Vendome Sees a Potential Jackpot in Mexico
By Ted Niles
You don’t often hear the 2008 market crash described as a good thing, but to Franz Kozich-Koschitzky it was. Without that event, the President and CEO of Vendome Resources (TSXV:VDR) has no doubt that the company’s southwestern Mexico land package would have been scooped up by a larger company. “It was the luck of the financial crisis,” Koschitzky declares, “or we wouldn’t have it.”
The land package consists of three properties on the Sierra Madre Del Sur belt in Guerrero State: the 253-hectare San Javier property, the 14,722-hectare La Diana property and the 2,000-hectare San Miguel property. San Javier and La Diana were acquired by private resource company Camsim Minas SA in 2008, and between 2010 and 2011 Vendome entered into option agreements with Camsim to acquire a 50% interest in both. Vendome acquired a 100% interest in San Miguel—surrounded on all sides by La Diana—in August 2011.
What makes the properties unique, and underscores the importance of the timing of Vendome’s acquisition, is their location. Until recently, the infrastructural disadvantages of the area outweighed its long-recognized mineral potential. Over the last five years, however, the Municipality of Malinaltepec has seen a surge of development in the form of modern roads and power. As a consequence, this virgin territory—which Camsim President Derek Sutherland has described as “as though you’re walking into Mexico 400 years ago, when the Spaniards arrived”—is suddenly available to modern exploration.
Work to date has focused almost wholly on the San Javier property, and Koschitzky notes that “the very significant work there is beginning right now.” A geological team from ACA Howe will be flying to Mexico this weekend to undertake a four- to six-week initial exploration program to determine drill targets. The program will include establishing a control grid for magnetic surveys and soil sampling, induced polarization surveys on select areas, thorough sampling of vein systems and testing for lower-grade mineralization.
San Javier, which is surrounded on three sides by La Diana, is the logical starting place for an exploration program given the property’s history of artisanal mining and an abundance of silver mineralization visible at surface. During the 1970s and 1980s, small-scale mining at San Javier is reported to have produced ore averaging 1 kilogram silver per tonne. Koschitzky adds that even the tailings of the artisanal operation have yielded silver grades as high as two kilograms per tonne.
San Javier chip samples reported February 1 include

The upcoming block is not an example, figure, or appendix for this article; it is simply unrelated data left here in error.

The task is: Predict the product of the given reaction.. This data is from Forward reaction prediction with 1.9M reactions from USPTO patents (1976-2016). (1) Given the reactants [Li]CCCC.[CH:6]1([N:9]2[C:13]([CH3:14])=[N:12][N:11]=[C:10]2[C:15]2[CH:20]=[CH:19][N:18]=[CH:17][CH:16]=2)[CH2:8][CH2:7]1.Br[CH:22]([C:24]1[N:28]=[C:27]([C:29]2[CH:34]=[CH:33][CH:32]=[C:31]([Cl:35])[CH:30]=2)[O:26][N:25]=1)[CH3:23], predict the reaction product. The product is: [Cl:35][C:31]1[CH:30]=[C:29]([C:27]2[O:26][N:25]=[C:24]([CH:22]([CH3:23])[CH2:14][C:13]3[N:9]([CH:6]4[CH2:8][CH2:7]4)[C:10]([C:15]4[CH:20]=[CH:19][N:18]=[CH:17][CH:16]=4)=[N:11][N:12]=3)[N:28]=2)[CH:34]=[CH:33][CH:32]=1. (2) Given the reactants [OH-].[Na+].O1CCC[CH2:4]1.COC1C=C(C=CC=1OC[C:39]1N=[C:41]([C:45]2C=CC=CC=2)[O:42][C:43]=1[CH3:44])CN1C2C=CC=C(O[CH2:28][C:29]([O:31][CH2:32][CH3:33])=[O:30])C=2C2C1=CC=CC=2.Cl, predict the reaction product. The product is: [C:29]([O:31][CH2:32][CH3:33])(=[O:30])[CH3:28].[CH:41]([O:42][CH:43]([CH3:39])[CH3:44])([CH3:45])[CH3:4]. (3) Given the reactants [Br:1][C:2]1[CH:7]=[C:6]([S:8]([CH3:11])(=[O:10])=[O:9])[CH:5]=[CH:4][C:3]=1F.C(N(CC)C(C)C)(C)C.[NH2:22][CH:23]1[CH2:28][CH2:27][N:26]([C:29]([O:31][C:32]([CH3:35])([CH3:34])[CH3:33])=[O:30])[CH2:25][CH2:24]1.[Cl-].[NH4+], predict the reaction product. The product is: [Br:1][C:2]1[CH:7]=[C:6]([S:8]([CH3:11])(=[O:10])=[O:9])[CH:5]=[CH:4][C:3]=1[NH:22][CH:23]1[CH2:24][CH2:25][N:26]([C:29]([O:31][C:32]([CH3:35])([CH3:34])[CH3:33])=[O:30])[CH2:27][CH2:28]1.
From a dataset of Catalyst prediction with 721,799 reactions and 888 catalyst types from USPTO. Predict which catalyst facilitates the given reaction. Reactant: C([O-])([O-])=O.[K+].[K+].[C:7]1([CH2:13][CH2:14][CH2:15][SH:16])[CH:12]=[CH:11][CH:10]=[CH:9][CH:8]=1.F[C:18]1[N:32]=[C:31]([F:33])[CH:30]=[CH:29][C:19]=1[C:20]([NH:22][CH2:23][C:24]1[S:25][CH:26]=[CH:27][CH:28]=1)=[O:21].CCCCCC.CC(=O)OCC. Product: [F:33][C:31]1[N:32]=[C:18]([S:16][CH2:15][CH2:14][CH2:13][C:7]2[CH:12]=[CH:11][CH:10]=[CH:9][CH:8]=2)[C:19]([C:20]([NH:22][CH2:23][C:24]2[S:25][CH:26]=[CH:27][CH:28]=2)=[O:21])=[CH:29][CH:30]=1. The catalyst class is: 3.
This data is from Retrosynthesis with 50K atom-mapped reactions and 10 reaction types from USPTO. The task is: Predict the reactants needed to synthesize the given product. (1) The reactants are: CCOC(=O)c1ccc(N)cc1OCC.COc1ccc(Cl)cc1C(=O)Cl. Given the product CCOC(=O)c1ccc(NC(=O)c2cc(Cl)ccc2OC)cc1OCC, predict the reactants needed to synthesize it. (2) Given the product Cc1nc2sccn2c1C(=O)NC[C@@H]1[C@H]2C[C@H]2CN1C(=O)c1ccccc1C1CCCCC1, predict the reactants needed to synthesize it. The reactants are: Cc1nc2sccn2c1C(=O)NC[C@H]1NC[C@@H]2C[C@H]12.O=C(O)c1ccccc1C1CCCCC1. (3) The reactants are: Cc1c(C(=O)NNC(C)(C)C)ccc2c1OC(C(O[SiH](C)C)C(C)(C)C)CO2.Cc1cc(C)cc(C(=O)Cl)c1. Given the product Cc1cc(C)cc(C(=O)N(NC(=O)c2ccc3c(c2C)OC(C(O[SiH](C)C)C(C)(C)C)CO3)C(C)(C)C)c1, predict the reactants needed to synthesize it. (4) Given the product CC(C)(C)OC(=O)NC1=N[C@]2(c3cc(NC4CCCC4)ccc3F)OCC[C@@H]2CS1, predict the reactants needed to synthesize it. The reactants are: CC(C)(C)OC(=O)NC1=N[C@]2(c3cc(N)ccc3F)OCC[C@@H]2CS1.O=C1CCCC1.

- 1,277 grams per tonne silver, 2.39% lead and 2.51% zinc
- 242 g/t silver, 1.77% lead and 0.15% zinc
- 1,384 g/t silver, 0.46% lead and 0.01% zinc
- 657 g/t silver, 7.32% lead and 4.18% zinc
Channel samples (collected by the previous optioner in December 2010) announced January 24 include
- 8,060 g/t silver and 4.55% lead over 0.2 metres
- 4,560 g/t silver and 5.13% lead over 0.4 metres
- 4,920 g/t silver and 1.45% lead over 0.2 metres
- 4,350 g/t silver and 1.03% lead over 0.1 metres
- 4,260 g/t silver and 1.27% lead over 0.1 metres
Koschitzky comments, “You step out of the car and you see vein structure, vein structure, vein structure. It’s an absolute dream. I’ve seen so many properties in my life where you have some outcrops, and you take some samples. In this case, because you see the veins and because, to date, our extensive sampling suggests that the majority of the veins on the property host high-grade silver, tremendous potential for silver mineralization exists right at the surface.”
I’ve seen so many properties in my life where you have some outcrops, and you take some samples. In this case, tremendous potential for silver mineralization exists right at the surface —Franz Kozich-Koschitzky
Following ACA Howe’s work, Koschitzky expects to begin drilling three targets in May or June. The results of that drill program will determine how the company should proceed: continue to focus on San Javier or set its sights on La Diana, which shares very similar geology. “We don’t know what the average grade is,” Koschitzky explains. “We don’t know how deep it is. We’ve done channel samples over the whole hill and we’ve got high grade and low grade between them and on the other side. The chances are extremely good, but it’s only one hill and we have several. At La Diana you see the same structure, and it’s totally untouched. So we may have several deposits.”
The partnership with Camsim gives Vendome a notable advantage, Koschitzky argues. Because it is a Mexican company, Camsim has been able to establish good working relationships with state and local governments. He adds, “We are not seeking to be miners. What we’re trying to achieve is the discovery of a high-tonnage silver deposit.”
Koschitzky reports that the company is well funded for the short term with $600,000 cash on hand, in addition to shares earned from the September 2011 sale of its option in the Ontario Highway 101 property to Lake Shore Gold TSX:LSG. He concludes, “In my view, this is our jackpot.”
At press time, Vendome had 37.2 million shares trading at $0.255 for a market cap of $9.5 million.
Disclaimer: Vendome Resources Corp is a client of OnPage Media, and the principals of OnPage media may hold shares in Vendome.